6. I certainly am enjoying enjoying the information coming out here and especially the story posted by Christian as well as the tsuba from Richard.' Now my summation is this although I might have misconstrued the information : Swordsmen/Samurai normally defend against their opponent's sword attacks using the top or side of the blade ,probably preferring to deflect rather than take a straight out hit which might break a blade ? But if a swordsman was being overwhelmed (or confronted with multiple opponents as in Christian's post), then he may not have this choice and sword strikes might get blocked or deflected by an habaki, or the tsuba instead in the confusion. As for the strike marks on my tsuba, they don't seem much if any different to that on Richard's naginata tsuba ? Is that how it is ? I am very able to misread things . Roger j
  7. Thank you Adam and Malcolm and I very much enjoyed the article from Markus that Malcolm included. Adam you are correct about the different deformation in the tsuba metal if these are sword cuts as against the blade cuts on my katana which are very sharp and clean but could that be due to the big difference in metal quality ? 'Iron' tsuba, refined 'steel' katana blade ? If they are sword strikes then it would seem the person wielding the sword with this tsuba was being given a hard time of it ? Roger j
  8. Purchased from N.M.B 'For Sale' section offered by Leporello earlier this year and very pleased to now own it. There are three blade cuts on the mimi and I am very aware that it can only be conjecture that they were received in a battle but I am happy to think so. Complements an old, early blade (?1400s) I have in shin gunto mounts with three or four battle scars also. I haven't come across commentary on such scars here before ? Maker is possibly Yamashiro Kaneie ? Roger j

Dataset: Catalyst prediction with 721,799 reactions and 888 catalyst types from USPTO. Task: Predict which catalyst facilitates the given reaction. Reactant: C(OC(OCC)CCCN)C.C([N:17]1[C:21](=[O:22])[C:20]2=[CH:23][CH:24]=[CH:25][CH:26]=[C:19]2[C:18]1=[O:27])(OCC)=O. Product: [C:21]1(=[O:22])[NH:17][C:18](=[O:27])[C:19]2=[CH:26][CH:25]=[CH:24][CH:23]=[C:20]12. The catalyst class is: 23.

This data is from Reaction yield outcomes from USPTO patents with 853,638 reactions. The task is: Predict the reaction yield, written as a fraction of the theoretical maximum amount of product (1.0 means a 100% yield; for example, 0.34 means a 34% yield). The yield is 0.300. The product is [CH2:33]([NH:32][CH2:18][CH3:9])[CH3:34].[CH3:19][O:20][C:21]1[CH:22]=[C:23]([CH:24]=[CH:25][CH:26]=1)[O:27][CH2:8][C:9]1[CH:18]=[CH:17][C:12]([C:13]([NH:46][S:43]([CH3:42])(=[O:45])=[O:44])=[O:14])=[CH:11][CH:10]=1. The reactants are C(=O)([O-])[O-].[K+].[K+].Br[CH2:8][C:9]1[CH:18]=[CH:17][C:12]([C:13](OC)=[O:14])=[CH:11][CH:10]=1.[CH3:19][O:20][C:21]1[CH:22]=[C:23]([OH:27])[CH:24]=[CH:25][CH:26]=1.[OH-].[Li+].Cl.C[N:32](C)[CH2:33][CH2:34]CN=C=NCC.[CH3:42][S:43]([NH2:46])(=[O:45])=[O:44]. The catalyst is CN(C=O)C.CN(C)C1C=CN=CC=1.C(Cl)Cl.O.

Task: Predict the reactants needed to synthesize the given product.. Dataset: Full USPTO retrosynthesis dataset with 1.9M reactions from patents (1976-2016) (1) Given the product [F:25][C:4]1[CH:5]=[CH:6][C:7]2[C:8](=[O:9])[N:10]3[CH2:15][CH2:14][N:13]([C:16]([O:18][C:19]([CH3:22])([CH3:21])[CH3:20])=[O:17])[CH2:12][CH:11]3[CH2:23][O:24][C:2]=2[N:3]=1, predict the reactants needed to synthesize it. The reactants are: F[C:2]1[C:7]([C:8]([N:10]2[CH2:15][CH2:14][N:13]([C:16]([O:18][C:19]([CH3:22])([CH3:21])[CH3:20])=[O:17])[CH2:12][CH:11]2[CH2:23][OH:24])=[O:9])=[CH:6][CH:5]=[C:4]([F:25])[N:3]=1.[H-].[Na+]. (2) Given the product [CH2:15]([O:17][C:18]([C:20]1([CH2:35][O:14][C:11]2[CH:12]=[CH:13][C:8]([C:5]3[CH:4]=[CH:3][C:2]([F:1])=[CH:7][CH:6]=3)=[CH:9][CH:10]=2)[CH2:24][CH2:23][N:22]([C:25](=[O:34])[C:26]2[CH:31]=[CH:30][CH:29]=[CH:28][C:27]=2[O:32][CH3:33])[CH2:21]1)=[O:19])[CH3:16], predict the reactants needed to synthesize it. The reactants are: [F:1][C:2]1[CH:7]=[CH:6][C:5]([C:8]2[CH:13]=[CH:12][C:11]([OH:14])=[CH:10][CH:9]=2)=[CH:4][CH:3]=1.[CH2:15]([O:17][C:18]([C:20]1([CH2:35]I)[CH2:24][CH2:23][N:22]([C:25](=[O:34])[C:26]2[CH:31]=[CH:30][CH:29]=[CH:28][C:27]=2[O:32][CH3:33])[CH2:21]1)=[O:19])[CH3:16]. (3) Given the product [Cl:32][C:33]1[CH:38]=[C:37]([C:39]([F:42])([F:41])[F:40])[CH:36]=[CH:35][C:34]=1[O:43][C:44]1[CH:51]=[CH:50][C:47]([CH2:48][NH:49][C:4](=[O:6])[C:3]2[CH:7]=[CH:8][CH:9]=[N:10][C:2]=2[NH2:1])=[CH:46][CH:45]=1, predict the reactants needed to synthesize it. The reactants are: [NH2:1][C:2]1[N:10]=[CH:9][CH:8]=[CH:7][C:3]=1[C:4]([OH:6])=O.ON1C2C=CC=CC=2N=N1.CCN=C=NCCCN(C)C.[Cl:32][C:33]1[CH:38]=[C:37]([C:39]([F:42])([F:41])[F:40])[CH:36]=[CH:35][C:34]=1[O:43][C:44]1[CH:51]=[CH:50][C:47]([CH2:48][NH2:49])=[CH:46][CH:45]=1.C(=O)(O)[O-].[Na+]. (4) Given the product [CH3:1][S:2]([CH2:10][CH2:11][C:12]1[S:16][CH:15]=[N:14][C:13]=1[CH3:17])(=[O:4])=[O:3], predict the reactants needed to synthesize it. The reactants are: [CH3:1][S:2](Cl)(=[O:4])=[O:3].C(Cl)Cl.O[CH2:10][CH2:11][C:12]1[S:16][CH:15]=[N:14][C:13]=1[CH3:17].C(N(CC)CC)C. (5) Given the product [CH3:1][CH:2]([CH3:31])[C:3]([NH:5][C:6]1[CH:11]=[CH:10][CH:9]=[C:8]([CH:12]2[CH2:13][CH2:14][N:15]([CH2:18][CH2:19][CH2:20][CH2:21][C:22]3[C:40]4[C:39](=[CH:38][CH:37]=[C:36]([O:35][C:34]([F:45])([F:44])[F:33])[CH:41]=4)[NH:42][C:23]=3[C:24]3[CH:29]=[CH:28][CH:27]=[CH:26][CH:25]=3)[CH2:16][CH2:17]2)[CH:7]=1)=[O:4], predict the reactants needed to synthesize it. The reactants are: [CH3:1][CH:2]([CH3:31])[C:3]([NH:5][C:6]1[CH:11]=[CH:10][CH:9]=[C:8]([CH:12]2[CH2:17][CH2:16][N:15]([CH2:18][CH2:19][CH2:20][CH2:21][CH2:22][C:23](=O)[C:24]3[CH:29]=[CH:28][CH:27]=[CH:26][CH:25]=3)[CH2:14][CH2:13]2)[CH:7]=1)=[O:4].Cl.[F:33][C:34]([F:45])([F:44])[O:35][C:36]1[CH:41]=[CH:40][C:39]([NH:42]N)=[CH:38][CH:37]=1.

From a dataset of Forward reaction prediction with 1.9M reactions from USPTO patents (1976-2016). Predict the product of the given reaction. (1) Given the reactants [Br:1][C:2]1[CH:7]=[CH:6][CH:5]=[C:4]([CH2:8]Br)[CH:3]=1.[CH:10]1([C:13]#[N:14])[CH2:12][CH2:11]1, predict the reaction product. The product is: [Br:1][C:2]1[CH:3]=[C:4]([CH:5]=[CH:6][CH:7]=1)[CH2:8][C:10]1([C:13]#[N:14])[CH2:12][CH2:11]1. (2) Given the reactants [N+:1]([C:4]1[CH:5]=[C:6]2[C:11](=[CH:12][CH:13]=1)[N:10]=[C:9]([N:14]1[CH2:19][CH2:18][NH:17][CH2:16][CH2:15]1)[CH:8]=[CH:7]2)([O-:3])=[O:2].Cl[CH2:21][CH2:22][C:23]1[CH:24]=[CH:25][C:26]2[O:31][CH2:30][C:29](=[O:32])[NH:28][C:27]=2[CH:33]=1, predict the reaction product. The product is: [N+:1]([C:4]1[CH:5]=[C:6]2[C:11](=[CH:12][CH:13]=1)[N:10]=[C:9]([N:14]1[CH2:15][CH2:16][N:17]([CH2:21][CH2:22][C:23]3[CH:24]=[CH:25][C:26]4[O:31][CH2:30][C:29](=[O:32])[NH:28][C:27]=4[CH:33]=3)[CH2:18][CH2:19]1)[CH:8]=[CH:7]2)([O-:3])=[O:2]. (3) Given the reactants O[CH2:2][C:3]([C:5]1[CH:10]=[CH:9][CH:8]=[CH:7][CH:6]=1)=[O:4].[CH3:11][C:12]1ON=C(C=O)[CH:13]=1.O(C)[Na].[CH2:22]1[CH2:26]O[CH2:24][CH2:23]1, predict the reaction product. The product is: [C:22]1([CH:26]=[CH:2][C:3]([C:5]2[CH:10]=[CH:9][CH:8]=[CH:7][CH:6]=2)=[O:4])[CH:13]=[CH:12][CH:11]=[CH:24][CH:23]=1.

9. Have enjoyed the tsuba shown, particularly those Patrice started with plus others. Here is mine : Roger j
  10. roger dundas

    Tanto Tsuka

    Sorry, I didn't spot the abalone on the kashira. Tricked my old ,not very discerning eyes. Roger j
  11. roger dundas

    Tanto Tsuka

    It is called a scallop here in southern Australia and scallop dredging as well as abalone fishing are big industries here in our local southern waters as is crayfishing( no lobsters here). All often seen as decoration on Japanese objects as everyone here knows. Roger j
  12. I would like here to thank Dale/Spartancrest for the extra effort and trouble he went to to get me a copy of his book (above) i.e Additional Articles for Tsuba Study. A great compilation of information and illustrations mostly noted in the period 1880s through to 1920s when Japan was still a delightful (mostly pre industrial) country. A great contribution by Dale to the world of nihonto collecting. Thanks . So many members have been more than helpful, so thank you all. Jean in his Deep Valley, Leporello , BaZZa in his mountain home. Roger j
  13. terminus (Tony), Wabi Sabi or not ? those two are lovely. Roger j
  14. Following on Piers D (Bugyotsuji)'s post above of his 'net-pierced ' tsuba with this one. Is it wabi-sabi ? I really like this tsuba (70 x 66) for where the craftsman has chosen to leave his design but it has also occurred to me- what if he had set out to do a complete pattern but decided at it's present stage - I'm getting tired of this and decided to call it as enough. Or he could have taken ill or even passed away at this stage and the workshop decided to sell it as it was ? But I don't really think the latter to be true but believe the design was in his mind all along and I like it as he finished it. Roger j And it is not symmetrical either as you can see.